[ 2007-01-22 10:04 ]
Senator Hillary Rodham Clinton (D-NY) is pictured on the home page of her
presidential campaign's website, in this screen grab released on January
20, 2007. Clinton said on Saturday she planned to form an exploratory
committee for the 2008 presidential race, the first step toward becoming a
candidate for her party's nomination. Clinton said she would be launching
a series of live, online video conversations with voters, beginning on
Declaring "I'm in to win," Democratic Senator Hillary Clinton
launched her 2008 presidential bid that could make her the first female
president of the United States.
Clinton, the wife of former president
Bill Clinton, lashed out at President George W. Bush in a video on her website
as she ended years of speculation over her political ambitions to declare she
was joining the race.
"I'm in. And I'm in to win," she said in a video on her website.
"As a senator, I will spend two years doing everything in my power to limit
the damage George W. Bush can do. But only a new president will be able to undo
Bush's mistakes and restore our hope and optimism," said Clinton, 59.
Clinton, just beginning her second term representing New York in the Senate,
announced she was taking the key first official step for the race for her
party's nomination and the White House with the formation of a campaign
She joins a field of six other Democrats who have taken initial steps toward
vying for their party's nomination to run
for president in 2008, including Barack Obama (news, bio, voting
record), an Illinois senator hoping to be the first black president.
Clinton's announcement closed speculation dating back to her first run for
Senate in 2000 that she was keen to move back into the White House and replace
Bush, who is serving a second and last four-year term.
"Only a new president can renew the promise of America - the idea that if you
work hard, you can count on the health care, education and retirement security
that you need to raise your family. These are the basic values of America that
are under attack from this administration every day," Clinton said Saturday.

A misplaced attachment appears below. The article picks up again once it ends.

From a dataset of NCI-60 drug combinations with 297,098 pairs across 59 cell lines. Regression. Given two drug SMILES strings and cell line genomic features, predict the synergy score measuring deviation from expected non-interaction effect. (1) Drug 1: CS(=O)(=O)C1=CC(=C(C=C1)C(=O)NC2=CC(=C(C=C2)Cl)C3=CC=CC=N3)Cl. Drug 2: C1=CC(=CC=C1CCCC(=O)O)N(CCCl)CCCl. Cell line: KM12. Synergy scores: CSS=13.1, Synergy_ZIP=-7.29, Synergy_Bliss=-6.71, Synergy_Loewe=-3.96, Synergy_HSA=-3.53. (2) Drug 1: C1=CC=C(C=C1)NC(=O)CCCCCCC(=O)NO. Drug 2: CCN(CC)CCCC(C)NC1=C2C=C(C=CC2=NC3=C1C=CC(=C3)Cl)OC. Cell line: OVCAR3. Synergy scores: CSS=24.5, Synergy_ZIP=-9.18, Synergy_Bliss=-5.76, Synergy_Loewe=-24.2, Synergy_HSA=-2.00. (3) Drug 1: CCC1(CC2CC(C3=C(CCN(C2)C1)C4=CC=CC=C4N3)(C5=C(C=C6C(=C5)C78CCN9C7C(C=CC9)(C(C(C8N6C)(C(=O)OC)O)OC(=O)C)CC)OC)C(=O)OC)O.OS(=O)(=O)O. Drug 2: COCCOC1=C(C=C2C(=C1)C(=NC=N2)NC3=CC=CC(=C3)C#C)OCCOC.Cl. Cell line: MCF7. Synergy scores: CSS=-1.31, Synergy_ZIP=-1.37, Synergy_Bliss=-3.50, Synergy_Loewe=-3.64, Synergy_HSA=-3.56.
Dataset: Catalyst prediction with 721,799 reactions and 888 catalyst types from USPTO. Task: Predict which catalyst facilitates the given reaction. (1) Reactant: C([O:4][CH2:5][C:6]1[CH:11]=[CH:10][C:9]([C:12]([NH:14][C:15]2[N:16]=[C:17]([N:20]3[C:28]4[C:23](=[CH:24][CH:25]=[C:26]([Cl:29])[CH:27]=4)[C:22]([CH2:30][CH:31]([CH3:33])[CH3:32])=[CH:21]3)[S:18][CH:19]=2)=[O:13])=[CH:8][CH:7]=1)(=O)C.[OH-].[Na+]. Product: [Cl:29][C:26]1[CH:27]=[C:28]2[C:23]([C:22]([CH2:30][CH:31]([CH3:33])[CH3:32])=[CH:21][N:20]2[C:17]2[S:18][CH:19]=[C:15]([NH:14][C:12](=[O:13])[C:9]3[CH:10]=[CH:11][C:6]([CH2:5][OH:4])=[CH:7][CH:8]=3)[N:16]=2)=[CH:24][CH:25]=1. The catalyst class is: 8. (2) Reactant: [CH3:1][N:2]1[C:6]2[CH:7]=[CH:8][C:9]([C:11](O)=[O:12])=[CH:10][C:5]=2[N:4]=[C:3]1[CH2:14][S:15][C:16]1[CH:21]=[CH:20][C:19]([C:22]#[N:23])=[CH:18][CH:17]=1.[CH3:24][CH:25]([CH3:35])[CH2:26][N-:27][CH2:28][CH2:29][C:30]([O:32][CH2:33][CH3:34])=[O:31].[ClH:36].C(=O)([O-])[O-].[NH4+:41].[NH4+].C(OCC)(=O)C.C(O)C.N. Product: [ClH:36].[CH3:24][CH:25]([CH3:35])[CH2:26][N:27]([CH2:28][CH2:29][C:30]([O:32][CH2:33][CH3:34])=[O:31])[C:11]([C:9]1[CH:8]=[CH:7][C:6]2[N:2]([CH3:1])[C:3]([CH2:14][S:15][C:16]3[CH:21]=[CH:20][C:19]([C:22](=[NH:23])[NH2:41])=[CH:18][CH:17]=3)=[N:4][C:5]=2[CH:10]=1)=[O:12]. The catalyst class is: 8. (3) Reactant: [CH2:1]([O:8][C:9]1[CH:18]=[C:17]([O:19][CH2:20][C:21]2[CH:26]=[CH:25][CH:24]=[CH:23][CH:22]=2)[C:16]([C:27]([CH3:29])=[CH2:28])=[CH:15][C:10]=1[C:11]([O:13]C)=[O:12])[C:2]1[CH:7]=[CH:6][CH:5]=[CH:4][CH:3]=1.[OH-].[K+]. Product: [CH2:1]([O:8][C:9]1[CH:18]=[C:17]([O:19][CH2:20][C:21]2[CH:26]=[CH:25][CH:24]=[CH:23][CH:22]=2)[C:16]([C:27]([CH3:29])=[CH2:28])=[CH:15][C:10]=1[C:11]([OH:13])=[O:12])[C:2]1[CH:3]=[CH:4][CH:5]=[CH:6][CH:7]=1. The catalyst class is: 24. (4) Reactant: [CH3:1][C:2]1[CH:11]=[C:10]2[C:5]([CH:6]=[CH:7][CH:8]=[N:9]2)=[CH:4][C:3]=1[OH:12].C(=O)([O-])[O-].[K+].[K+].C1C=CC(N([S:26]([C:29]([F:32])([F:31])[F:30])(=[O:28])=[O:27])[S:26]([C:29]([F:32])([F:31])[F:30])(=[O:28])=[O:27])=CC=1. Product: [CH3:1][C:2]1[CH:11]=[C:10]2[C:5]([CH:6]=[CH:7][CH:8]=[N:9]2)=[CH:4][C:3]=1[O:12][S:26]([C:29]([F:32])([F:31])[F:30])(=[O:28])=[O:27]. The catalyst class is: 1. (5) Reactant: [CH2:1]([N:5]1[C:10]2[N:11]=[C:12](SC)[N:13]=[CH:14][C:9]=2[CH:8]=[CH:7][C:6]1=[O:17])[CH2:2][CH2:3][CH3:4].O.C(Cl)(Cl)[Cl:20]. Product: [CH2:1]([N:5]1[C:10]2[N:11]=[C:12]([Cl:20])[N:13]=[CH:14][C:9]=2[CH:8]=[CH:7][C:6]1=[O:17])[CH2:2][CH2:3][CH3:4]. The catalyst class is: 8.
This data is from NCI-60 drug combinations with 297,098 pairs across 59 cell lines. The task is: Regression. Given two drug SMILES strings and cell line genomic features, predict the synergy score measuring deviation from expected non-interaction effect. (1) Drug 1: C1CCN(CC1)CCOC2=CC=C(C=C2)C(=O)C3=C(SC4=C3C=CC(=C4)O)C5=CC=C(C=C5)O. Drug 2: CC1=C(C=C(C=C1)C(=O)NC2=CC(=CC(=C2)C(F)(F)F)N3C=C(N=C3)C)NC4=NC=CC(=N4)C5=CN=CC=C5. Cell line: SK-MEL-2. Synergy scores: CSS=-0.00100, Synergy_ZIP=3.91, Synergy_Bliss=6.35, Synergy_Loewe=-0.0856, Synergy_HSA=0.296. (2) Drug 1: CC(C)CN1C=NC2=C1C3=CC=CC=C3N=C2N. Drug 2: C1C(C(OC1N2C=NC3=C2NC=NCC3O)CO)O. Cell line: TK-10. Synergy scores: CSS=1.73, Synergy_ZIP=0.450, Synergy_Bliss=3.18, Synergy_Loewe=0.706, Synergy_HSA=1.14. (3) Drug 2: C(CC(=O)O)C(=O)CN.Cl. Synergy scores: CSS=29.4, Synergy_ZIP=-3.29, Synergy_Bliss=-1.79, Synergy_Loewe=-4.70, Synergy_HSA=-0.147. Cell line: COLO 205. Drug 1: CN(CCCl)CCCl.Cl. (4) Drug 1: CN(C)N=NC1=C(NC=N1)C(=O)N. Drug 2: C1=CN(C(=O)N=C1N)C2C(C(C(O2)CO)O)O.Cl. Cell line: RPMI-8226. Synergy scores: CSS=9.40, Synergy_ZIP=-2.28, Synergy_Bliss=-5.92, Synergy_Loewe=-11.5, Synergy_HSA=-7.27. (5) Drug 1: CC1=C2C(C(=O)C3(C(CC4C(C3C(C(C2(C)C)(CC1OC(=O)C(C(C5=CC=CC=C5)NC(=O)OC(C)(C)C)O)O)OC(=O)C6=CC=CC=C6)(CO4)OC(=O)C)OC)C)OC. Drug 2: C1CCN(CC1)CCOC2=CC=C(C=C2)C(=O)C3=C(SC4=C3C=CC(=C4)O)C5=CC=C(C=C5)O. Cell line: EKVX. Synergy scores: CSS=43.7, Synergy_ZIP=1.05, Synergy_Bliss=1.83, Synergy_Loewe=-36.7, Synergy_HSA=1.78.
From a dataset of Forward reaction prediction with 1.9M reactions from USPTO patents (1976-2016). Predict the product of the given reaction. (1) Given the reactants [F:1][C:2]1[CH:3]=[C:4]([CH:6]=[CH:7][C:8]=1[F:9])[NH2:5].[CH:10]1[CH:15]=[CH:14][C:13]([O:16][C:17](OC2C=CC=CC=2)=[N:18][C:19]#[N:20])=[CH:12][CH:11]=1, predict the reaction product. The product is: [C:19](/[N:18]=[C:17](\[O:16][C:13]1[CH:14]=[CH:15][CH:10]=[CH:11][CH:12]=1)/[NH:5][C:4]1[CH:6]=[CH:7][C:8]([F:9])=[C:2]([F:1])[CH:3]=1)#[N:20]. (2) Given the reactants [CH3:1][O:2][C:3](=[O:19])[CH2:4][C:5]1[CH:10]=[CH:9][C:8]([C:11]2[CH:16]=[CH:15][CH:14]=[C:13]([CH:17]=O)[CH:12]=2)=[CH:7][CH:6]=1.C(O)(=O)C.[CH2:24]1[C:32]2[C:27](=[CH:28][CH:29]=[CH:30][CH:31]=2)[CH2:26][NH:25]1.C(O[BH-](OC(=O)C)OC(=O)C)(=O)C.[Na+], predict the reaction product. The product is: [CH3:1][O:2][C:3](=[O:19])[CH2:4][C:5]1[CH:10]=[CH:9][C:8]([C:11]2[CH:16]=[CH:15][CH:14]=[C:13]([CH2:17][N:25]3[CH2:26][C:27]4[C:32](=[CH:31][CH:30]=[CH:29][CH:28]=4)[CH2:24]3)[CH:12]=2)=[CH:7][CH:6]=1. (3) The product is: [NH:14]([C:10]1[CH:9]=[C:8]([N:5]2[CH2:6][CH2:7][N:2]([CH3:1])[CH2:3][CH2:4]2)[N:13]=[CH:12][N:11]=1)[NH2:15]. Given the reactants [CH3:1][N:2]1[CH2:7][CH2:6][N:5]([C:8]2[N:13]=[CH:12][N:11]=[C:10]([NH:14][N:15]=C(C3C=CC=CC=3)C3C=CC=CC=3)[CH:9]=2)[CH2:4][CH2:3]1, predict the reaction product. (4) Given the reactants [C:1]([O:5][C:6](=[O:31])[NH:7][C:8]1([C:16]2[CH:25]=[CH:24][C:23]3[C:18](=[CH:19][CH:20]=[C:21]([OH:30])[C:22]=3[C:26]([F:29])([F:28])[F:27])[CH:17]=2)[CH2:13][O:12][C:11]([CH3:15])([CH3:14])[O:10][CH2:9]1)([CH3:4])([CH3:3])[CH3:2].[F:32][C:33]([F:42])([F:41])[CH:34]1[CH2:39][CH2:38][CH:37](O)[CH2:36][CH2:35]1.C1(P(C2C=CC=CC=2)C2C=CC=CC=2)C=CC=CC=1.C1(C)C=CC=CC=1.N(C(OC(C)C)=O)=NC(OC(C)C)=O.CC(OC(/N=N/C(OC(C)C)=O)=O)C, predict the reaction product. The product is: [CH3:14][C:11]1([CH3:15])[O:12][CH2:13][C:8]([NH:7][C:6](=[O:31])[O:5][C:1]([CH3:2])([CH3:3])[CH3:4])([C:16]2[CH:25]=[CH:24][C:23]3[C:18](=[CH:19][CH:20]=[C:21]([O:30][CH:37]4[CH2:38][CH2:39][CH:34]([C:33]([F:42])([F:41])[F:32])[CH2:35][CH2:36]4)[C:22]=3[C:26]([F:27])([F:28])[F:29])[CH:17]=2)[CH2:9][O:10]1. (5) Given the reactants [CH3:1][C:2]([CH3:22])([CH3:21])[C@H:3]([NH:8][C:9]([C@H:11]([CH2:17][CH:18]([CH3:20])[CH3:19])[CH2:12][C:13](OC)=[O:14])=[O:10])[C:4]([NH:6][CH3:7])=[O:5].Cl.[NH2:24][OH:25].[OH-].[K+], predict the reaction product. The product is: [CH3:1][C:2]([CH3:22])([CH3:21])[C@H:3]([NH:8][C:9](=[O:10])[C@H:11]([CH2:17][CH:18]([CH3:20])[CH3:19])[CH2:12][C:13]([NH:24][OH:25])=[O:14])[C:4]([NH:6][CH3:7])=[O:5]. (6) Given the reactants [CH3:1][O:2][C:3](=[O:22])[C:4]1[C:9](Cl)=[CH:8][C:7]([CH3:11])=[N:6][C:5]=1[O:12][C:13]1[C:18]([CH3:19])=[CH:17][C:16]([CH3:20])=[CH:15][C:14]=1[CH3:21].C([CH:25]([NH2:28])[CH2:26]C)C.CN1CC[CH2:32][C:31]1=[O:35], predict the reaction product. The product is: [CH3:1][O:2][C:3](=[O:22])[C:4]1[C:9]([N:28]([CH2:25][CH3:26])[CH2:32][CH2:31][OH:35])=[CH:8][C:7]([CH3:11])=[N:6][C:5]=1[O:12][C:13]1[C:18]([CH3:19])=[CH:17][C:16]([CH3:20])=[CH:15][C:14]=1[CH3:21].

An Illinois-bred corporate lawyer who attended prestigious Yale Law School,
Clinton put Americans on notice early in her husband's 1992 presidential
campaign that she was "not the kind of woman who stays at home baking cookies."
But Republican conservatives bristled at the idea that in electing Bill
Clinton as president, voters were also getting the cerebral Hillary in a great two-for-one bargain.
Her official announcement that she is setting up an exploratory committee
launches what will likely prove one of the most-watched primary battles in
decades, between two would-be "firsts" -- potentially the first female and the
first African-American US president.
In a new poll released Saturday, Clinton held a wide lead over Obama for
their party's nomination.
Clinton outpaced Obama - who joined the race Tuesday - 41 percent to 17
percent in the poll by ABC News and The Washington Post. The survey was taken
On the Republican side, seven presidential hopefuls have taken steps toward
contesting their own party's nomination.
Obama, who announced he was setting up an exploratory committee on Tuesday,
said he will announce his final decision about running on February 10 in
Illinois after touring the country.
He said Saturday: "Senator Clinton is a good friend and a colleague whom I
greatly respect. I welcome her and all the candidates, not as competitors, but
as allies in the work of getting our country back on track."
Clinton, too, underscored the need to steer the country in a different
"This is a big election with some very big questions. How do we bring the war
in Iraq to the right end? How can we make sure every American has access to
adequate health care? How will we ensure our children inherit a clean
environment and energy independence? How can we reduce the deficits that
threaten Social Security and Medicare?" she asked.